Tagged: benchmarks

Yet Arrived

Bula!

That’s Fijian for “greetings!” You say it “boo-lah.” Fiji is among the friendliest places on the planet. Karen and I are just back from the South Pacific, as this compilation illustrates.  Do you know it’s traditional in Fiji to invite anyone passing by to breakfast?

Maybe that’s the answer to the world’s woes.

And maybe we should have stayed out to sea!  Our first day back the market tumbled.

We left you July 18 with our concern that the market had become a runaway train. In a private client note Jul 19 as options expired we said, “Right now, the data say the market will next tick up. If it’s a weak top – check page 3 of your Market Structure Reports – we could have trouble. At this moment, I don’t think that’s set to occur. Yet.

Well, “yet” arrived.

Is it possible to know when yet is coming?

Yes. At least the way one knows a storm front is forming. It’s not mystical knowledge. It’s math. Weather forecasters track patterns because, as it turns out, weather is mathematical.  It follows rules that can be modeled.

We put a man on the moon 50 years ago because escaping gravity and traveling four days at predictable velocity will get you there. It’s math – which smart people computed on devices less powerful than your smart phone.

Even human behavior, which isn’t mathematical, can often be predicted (somebody needs to develop a model for mass-shooting nutcases). For instance, in the stock market rational people predictably buy weakness and sell strength.

What kind of money sells weakness and buys strength? We’ll come to that.

Conventional wisdom says stocks imploded because a) people wanted the Federal Reserve to cut rates Jul 31 more than it did, b) President Trump tweeted about Chinese tariffs, c) and the Chinese retaliated by letting the yuan slide.

Relative currency values matter. We’ve written often about it. The pandemonium routing equities Aug 24, 2015 followed a yuan devaluation too. Stocks inversely correlate with the dollar because currencies have no inherent value today.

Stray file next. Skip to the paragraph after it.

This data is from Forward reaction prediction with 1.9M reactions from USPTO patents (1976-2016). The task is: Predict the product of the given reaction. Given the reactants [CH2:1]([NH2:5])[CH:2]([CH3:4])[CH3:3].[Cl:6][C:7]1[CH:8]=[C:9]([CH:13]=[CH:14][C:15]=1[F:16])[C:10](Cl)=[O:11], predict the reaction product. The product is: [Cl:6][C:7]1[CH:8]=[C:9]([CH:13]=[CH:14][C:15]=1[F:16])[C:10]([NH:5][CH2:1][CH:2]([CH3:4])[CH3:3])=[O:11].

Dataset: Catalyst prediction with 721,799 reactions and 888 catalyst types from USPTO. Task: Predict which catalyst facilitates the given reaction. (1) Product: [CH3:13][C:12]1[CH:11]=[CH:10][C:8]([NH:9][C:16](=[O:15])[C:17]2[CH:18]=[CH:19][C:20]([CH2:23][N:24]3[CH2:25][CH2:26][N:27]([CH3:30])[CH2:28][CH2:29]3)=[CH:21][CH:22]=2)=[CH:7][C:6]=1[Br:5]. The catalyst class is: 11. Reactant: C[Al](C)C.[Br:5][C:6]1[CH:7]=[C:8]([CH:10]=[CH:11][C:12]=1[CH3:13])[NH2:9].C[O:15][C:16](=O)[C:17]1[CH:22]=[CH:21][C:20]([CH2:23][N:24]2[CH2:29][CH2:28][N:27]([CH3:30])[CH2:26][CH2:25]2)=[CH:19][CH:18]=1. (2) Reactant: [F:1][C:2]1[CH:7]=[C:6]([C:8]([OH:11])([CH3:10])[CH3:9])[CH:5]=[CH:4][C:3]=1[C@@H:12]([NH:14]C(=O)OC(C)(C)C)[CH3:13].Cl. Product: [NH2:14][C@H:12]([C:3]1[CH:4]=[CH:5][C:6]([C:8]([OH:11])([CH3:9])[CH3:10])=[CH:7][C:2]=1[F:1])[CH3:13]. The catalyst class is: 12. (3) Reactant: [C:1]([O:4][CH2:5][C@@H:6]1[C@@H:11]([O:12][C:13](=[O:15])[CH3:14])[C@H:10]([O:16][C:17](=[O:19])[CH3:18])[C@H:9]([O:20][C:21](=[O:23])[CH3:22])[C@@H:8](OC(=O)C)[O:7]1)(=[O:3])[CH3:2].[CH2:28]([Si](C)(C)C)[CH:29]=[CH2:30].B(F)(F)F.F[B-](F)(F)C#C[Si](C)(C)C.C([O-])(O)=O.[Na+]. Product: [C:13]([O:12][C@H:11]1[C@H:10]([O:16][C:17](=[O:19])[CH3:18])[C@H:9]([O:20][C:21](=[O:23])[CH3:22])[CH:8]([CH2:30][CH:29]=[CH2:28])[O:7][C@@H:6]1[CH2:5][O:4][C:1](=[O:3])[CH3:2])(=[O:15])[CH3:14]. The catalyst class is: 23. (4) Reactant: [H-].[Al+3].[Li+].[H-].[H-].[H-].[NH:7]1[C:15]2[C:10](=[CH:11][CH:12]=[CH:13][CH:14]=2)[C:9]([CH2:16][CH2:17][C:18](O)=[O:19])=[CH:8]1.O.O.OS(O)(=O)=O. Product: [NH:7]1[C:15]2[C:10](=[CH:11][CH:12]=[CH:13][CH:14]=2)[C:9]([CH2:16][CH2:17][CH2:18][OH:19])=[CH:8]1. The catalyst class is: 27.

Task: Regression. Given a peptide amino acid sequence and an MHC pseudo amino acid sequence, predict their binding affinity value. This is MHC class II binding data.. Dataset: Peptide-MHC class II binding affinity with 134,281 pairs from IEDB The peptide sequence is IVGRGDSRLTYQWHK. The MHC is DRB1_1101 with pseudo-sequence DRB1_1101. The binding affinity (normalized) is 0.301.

So if the supply of dollars rises, the value of the dollar falls, and the prices of assets denominated in dollars that serve as stores of value, such as stocks, rise. Value investor Ron Baron said he puts depreciating assets, dollars, into appreciating assets, stocks.

With dollars increasing, the relative value of other currencies like the euro and the yen rises, so prices of goods denominated in them fall – which governments and central banks interpret as “a recession,” leading to interest-rate cuts, negative bond yields, banks buying stuff to create money, and other weirdness.

Makes you wonder if these central planners actually understand economics.

I digress. That’s not the root reason why stocks rolled over. Headlines, Fed actions and currencies don’t buy or sell stocks. People and machines do.

The majority of the money in the market pegs a benchmark now – machine-like behavior. Market Structure Sentiment, our index for short-term market-direction, has been above 5.0 for an extended period without mean-reversion.

That matters because money tracking a measure must rebalance – mean-revert. If it goes an unusual stretch without doing so, risk of a sudden mean-reversion rises.

We saw the same condition before stock-corrections in Jan 2016, June 2016 around Brexit, ahead of the US election in late Oct 2016, in Jan 2018, and in Sep 2018. Each featured an extended positive Sentiment run with a weak top, as now.

The week ended Aug 2 also had another mathematical doozy: Exchange Traded Fund flows as measured not by purchases or sales of ETFs but market-making by brokers plunged 20%.  In some mega capitalization stocks it was the largest decline in ETF flows since early Dec 2018.

Passive money buys strength, until it stops. When it stops, weakness often follows. And if it has not rebalanced, it sells weakness because weakness means deteriorating returns.

The last day of trading every month is the most important one for money tracking benchmarks. That was July 31. Stocks deteriorated in the afternoon. Pundits blamed Jay Powell’s comments. What if it was long overdue rebalancing on the last trading day?

That selling coupled with a big overall decline in ETF flows converged with a currency depreciation Monday, and whoosh! What yet we feared arrived.

And yet. It’s not fundamental. Why does that matter? Monetary policy, portfolio positioning, and economic predictions may be predicated on a false premise that rational people had unmet expectations.

I think that’s a big deal.

So. Since yet has arrived, is yet over?  Data say no. It’s a model with predictiveness that may be a step ahead or behind. But a swoon like this should produce a mean-reversion. That’s not – yet – happened.

With that, I say Bula! And if you’re in the neighborhood, drop by for breakfast on us.